Anyway, Cretes was put in as a big, intimidating, but still reasonable example of the kinds of things imprisoned in Tartarus. I wanted him to show up later as an antagonist, but was convinced by my editor-bro to do something more interesting, i.e show that Tartarus can directly intervene when it really wants to. His brief third appearance was a questionable decision, but it was meant to show that Twilight was having an impact on Celestia, Luna, and Tartarus itself, even if she didn't know it.

Cretes himself is a brute and a bully, but in the right circumstances, a hero, too. It turns out being stuck in a hell-scape and having to protect his people are the right circumstances for him. I wanted to put in more about the cows that follow him, but never found a way to do it. In answer to the perfectly reasonable question of what happened with the herd after Twilight's escape, they're fine. They had a big, ugly rumble, but they're a tough bunch. Whether Terra was willing to adopt them is anyone's guess, but finding and getting the herd home is one of Twi's top priorities upon her return to Tartarus.

The gorehounds and the wyrds – I took one look at the diamond dogs and was all like, 'Those things are werewolves. Lokk at how huge those things are. They could tear people up.' And thus, with the addition of shaggy hair and a viking-like temperament, were born the gorehounds. Wyrds were just a little something to make things more interesting, an old trick Discord pulled on the world that gave random creatures random bits of violent magic.

The ash viper, the clot – Just some ever more unpleasant creatures for Twi to contend with, though the singing thing on top of the clot came from an old game called Odium, I think. It was just some singing mutant that never attacked you, but led you toward a fight. Don’t know what brought it mind, but it was weird and I thought it made a good lure, so there we are.

The manticore - That word means man-eater, by the by They've been described as tigers with spiny tails, giant lions with scorpion tails and men's faces, the former with wings, and even more exotic creatures. I went with the canon pony one. The idea that they're scared of rhyme came from an actual pony publication that I can't currently recall the name of. It was the diary Twi found in the old castle. One of you will surely know its official title.

Virago – Flagrantly stolen from Fluffle Puff lore. It’s Markseline. That’s pretty much it. I’ve always liked the idea of a Goddess of Crazy, and she seemed appropriate. I wanted more out of her, actually, but writing convincing crazy is pretty hard. Virago means mad-woman, by the way, and also, warrior-woman. Funny how the two are synonyms, eh?
Okay, I guess there's more to her. I took further inspiration from the series she was inspired by: Deadspace. I really liked how the first game handled the Marker. the idea that it was inimical to the human mind, but not actually hostile to us was super interesting. They kinda ruined that in the sequels. So it goes.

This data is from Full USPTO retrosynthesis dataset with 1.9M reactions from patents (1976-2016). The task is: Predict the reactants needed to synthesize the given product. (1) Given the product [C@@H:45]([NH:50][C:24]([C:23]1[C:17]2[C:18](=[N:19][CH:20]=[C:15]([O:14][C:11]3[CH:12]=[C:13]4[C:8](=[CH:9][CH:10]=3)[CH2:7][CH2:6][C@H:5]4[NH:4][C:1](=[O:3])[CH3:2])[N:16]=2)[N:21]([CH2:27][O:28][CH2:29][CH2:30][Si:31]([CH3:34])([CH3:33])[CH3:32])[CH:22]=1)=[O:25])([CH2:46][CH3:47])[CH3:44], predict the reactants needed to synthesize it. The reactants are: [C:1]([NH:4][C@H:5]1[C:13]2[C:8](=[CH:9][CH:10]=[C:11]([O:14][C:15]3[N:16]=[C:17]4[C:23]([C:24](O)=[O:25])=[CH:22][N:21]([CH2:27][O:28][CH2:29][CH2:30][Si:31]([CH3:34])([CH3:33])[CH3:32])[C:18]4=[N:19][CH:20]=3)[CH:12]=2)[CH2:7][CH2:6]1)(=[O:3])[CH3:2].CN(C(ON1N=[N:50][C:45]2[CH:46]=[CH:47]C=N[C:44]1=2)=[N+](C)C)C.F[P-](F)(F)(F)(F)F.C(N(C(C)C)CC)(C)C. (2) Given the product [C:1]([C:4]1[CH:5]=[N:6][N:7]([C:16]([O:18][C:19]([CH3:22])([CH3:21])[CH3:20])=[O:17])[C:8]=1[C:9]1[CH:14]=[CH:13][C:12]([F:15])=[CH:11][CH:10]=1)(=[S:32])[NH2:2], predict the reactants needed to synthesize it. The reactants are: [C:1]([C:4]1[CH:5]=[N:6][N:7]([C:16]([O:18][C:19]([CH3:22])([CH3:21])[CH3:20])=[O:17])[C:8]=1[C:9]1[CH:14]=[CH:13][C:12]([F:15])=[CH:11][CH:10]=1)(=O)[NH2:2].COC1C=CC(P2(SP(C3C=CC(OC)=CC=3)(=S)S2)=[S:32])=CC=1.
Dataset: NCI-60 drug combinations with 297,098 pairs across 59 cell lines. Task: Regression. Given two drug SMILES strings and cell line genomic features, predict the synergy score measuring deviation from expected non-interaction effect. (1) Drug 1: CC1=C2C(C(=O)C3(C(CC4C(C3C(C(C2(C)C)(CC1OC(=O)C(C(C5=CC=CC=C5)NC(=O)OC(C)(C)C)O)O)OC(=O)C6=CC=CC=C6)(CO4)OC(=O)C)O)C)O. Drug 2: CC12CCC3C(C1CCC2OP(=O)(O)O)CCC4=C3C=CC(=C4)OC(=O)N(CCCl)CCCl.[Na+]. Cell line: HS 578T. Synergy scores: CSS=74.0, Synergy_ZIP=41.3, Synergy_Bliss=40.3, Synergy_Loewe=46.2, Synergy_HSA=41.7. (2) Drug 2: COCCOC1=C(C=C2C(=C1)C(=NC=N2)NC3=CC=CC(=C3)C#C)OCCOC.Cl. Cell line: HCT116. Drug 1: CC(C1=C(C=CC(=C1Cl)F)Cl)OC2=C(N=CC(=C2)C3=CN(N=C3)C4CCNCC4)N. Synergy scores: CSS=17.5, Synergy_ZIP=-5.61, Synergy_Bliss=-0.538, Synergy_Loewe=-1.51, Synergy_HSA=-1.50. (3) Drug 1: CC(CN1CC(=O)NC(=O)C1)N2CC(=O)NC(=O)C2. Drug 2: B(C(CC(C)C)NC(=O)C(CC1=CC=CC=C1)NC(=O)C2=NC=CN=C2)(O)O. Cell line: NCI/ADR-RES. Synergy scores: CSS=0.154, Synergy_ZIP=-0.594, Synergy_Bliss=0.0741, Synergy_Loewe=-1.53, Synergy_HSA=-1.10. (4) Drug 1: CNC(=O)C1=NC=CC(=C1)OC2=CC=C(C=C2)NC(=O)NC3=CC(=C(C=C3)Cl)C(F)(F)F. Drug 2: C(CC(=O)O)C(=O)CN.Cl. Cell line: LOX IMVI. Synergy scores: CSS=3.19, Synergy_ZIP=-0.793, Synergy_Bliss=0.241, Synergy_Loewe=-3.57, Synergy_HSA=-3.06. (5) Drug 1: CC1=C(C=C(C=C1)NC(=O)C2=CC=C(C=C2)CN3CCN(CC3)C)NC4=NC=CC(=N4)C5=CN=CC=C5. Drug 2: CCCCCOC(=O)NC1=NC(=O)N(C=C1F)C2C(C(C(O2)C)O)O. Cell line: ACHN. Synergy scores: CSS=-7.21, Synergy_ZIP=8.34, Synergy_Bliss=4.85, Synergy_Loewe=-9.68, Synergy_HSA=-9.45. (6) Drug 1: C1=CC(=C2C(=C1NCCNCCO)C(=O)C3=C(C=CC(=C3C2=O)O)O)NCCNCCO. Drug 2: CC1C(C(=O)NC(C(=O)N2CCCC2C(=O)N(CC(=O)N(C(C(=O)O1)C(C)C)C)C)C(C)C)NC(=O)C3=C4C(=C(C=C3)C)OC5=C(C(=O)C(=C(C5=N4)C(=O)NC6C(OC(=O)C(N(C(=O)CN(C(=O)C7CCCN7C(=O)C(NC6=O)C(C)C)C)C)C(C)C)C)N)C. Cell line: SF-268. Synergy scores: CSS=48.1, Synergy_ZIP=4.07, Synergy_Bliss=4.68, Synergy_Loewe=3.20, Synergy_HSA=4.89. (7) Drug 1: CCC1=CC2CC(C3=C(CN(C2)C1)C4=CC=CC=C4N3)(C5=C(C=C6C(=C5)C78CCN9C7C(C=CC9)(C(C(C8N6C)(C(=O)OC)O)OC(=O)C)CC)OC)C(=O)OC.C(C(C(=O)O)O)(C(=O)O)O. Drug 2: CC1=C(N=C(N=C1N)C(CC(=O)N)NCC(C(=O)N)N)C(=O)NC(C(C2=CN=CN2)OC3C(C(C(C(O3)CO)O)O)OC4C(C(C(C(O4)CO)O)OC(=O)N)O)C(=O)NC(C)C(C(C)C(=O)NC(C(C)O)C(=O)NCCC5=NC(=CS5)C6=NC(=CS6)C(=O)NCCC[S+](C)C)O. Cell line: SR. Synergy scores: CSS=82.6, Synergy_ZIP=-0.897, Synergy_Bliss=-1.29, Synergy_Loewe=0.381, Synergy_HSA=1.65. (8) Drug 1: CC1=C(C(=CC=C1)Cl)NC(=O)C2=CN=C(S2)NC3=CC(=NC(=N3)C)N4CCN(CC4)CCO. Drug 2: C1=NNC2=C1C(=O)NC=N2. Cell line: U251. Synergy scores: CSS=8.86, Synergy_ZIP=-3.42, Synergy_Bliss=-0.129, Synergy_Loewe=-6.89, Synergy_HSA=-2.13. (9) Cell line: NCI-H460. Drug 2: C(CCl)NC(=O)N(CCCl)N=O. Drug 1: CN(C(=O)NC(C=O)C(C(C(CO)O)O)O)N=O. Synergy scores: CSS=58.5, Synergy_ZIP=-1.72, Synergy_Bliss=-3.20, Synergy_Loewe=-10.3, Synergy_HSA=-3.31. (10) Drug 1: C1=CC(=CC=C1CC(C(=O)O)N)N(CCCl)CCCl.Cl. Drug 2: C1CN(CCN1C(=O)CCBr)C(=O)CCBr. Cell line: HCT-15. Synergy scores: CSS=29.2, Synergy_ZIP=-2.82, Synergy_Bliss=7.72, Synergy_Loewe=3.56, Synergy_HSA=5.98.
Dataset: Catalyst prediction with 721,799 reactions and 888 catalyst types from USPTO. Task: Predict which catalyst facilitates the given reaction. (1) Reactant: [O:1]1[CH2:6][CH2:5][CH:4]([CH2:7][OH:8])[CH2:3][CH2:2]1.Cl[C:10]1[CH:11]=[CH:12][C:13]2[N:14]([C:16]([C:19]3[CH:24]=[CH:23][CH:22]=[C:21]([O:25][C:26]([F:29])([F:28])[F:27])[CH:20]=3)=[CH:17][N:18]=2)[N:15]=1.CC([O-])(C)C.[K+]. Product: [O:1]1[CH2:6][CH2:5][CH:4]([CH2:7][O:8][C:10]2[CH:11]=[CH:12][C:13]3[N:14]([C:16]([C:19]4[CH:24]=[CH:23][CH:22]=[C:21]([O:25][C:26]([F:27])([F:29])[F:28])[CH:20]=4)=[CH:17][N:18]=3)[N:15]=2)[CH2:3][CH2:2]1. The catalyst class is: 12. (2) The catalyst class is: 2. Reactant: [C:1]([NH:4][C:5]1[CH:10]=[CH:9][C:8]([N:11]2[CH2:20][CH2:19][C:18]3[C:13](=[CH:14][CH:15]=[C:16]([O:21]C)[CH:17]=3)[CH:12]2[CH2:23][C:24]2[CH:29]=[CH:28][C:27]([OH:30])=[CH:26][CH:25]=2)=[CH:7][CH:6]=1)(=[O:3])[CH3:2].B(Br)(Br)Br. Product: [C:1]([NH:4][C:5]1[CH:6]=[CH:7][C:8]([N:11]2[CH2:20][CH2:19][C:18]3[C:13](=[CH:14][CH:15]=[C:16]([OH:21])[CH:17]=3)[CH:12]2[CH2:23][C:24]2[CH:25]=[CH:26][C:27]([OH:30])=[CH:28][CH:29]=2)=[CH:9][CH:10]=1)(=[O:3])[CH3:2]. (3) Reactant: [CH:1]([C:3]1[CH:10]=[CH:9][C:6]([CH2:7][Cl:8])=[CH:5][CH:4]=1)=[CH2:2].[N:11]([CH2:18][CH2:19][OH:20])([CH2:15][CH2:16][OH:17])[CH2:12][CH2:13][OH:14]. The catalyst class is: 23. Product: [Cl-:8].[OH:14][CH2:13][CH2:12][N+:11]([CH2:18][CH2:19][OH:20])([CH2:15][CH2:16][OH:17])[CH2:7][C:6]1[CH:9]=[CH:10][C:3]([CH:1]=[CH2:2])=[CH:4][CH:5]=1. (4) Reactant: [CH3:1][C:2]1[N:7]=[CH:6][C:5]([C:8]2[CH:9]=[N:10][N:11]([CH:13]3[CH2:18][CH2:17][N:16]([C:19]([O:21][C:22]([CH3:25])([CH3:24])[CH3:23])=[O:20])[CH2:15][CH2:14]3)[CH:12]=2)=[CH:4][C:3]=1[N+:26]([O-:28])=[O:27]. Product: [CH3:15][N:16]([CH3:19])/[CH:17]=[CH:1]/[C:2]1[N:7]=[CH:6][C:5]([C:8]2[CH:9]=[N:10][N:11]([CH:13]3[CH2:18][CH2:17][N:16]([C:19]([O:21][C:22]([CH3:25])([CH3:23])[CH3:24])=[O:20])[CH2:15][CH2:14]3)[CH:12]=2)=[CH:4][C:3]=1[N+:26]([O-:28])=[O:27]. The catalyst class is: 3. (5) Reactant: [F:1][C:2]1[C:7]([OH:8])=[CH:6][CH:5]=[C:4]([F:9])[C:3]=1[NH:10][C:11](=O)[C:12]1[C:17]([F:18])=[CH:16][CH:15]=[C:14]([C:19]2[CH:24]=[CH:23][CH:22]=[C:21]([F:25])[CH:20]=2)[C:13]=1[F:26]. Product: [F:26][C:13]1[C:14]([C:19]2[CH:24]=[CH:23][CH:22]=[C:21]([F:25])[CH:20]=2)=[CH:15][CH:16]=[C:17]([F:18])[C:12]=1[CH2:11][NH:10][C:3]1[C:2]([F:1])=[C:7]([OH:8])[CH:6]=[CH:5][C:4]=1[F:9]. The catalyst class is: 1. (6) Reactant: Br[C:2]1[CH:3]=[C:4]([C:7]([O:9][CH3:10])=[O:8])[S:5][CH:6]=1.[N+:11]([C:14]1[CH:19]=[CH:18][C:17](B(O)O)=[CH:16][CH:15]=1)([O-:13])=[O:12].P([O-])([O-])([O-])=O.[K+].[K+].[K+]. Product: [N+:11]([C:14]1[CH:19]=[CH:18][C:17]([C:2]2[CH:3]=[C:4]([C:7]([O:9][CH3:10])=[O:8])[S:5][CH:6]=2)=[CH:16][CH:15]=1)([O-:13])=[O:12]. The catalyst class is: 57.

Somebody in the comments totally called me out on the plant that was being used to contain Virago. Its name was Yothga. It comes from Robert E. Howard’s Conan stories. The Scarlet Citadel, I want to say. Yothga had roots that reached all the way into Hell, and the being it contained was a great wizard who eventually destroyed the guy who had imprisoned both Conan and himself.

The Wights – What if ponies lived underground and were predatory? What if one of them wasn’t happy about it? What if MLP came out with a canon story like that, but with a changeling.


Anyway, the scene with the wights was there as a counterpoint to the scene with the gorehounds. Twi had no one to help her, so here was where we were meant to see what she was really made of. Which is to say, she’d a pacifist, more or less. It also gave me a chance to show that nothing could be trusted in Tartarus, and the following scenes with Bait showed that dammit, she was going to do it anyway. Furthermore, it let me show that Twilight’s friends are sort of always there, giving her strength, even if not in person. And also a centaur, because fuck it, why not?

The wights also served as a sort of twisted counterpoint to ponies in general. They work together and have something of a society in which responsibility and family bonds are important (which is better than most things in Tartarus can do), but those things are expressed in very different ways thanks to the environment they live in. They aren't by nature evil, but their entire lifestyle is somewhat inimical to that of their herbivorous cousins.

On the note of Bait, I worry that I picked on the little guy too much toward the end. One of the hazards of having several-month breaks between chapters is that you forget how much you've already done a thing. *shrug* Alas, he was the best hook I had to make Twilight do stupid interesting things.

The Shrimp - These were based on mantis shrimp, which are a real thing that lives in the ocean, grows to over a foot long, and can punch through pretty much anything. Enjoy your next trip to the beach.

Nuckalavee – Nuckalavee is the best and greatest and most god-damn terrifying fey in all of Celtic myth and I love him. Or maybe them. It’s not clear if there are more than one of him. Regardless, I took his description and personality straight from the lore, except that I gave him a sword. The disease he breathes is called mortasheen, and his hatred of horses is totally a thing. He even has some great old-school mythological weaknesses. Specifically, being enraged by the smell of burning seaweed (in case you ever want to enrage this monstrosity) and unable to cross moving, fresh water. I had no particular plans for him after his first appearance, but having him head the Wyld Hunt (which is pretty much as described in the story) made for a convenient chase scene at the end, so that’s what I did. I honestly felt like that whole section was a little weak, so lemme know if I’m right on that.